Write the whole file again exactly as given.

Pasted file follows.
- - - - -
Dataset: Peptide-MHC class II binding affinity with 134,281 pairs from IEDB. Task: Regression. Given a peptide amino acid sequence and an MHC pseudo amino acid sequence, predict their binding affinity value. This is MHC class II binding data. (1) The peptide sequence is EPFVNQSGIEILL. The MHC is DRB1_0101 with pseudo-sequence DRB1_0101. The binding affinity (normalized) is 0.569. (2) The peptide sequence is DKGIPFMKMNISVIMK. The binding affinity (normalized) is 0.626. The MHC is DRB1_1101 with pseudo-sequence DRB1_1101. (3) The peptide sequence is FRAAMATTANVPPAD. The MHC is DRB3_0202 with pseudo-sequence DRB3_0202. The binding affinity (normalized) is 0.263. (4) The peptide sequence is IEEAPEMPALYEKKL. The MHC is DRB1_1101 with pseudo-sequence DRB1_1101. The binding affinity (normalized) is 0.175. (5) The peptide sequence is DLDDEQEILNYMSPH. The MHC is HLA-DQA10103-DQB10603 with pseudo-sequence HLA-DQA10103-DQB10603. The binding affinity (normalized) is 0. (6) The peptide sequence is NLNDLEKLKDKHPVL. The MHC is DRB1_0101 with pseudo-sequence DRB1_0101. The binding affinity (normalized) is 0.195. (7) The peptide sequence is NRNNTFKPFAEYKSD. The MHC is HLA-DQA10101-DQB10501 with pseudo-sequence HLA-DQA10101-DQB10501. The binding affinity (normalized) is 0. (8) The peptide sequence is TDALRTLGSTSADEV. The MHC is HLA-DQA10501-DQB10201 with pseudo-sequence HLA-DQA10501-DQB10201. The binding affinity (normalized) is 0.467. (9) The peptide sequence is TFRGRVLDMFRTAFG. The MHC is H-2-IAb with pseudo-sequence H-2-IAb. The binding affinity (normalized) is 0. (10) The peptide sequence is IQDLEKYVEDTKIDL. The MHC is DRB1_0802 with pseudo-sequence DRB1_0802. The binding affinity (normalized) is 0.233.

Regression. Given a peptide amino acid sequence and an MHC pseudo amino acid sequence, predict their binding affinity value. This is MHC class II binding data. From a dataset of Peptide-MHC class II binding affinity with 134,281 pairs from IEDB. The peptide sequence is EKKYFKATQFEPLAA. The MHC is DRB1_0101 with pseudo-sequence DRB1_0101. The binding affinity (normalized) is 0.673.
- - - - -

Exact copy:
Dataset: Peptide-MHC class II binding affinity with 134,281 pairs from IEDB. Task: Regression. Given a peptide amino acid sequence and an MHC pseudo amino acid sequence, predict their binding affinity value. This is MHC class II binding data. (1) The peptide sequence is EPFVNQSGIEILL. The MHC is DRB1_0101 with pseudo-sequence DRB1_0101. The binding affinity (normalized) is 0.569. (2) The peptide sequence is DKGIPFMKMNISVIMK. The binding affinity (normalized) is 0.626. The MHC is DRB1_1101 with pseudo-sequence DRB1_1101. (3) The peptide sequence is FRAAMATTANVPPAD. The MHC is DRB3_0202 with pseudo-sequence DRB3_0202. The binding affinity (normalized) is 0.263. (4) The peptide sequence is IEEAPEMPALYEKKL. The MHC is DRB1_1101 with pseudo-sequence DRB1_1101. The binding affinity (normalized) is 0.175. (5) The peptide sequence is DLDDEQEILNYMSPH. The MHC is HLA-DQA10103-DQB10603 with pseudo-sequence HLA-DQA10103-DQB10603. The binding affinity (normalized) is 0. (6) The peptide sequence is NLNDLEKLKDKHPVL. The MHC is DRB1_0101 with pseudo-sequence DRB1_0101. The binding affinity (normalized) is 0.195. (7) The peptide sequence is NRNNTFKPFAEYKSD. The MHC is HLA-DQA10101-DQB10501 with pseudo-sequence HLA-DQA10101-DQB10501. The binding affinity (normalized) is 0. (8) The peptide sequence is TDALRTLGSTSADEV. The MHC is HLA-DQA10501-DQB10201 with pseudo-sequence HLA-DQA10501-DQB10201. The binding affinity (normalized) is 0.467. (9) The peptide sequence is TFRGRVLDMFRTAFG. The MHC is H-2-IAb with pseudo-sequence H-2-IAb. The binding affinity (normalized) is 0. (10) The peptide sequence is IQDLEKYVEDTKIDL. The MHC is DRB1_0802 with pseudo-sequence DRB1_0802. The binding affinity (normalized) is 0.233.

Regression. Given a peptide amino acid sequence and an MHC pseudo amino acid sequence, predict their binding affinity value. This is MHC class II binding data. From a dataset of Peptide-MHC class II binding affinity with 134,281 pairs from IEDB. The peptide sequence is EKKYFKATQFEPLAA. The MHC is DRB1_0101 with pseudo-sequence DRB1_0101. The binding affinity (normalized) is 0.673.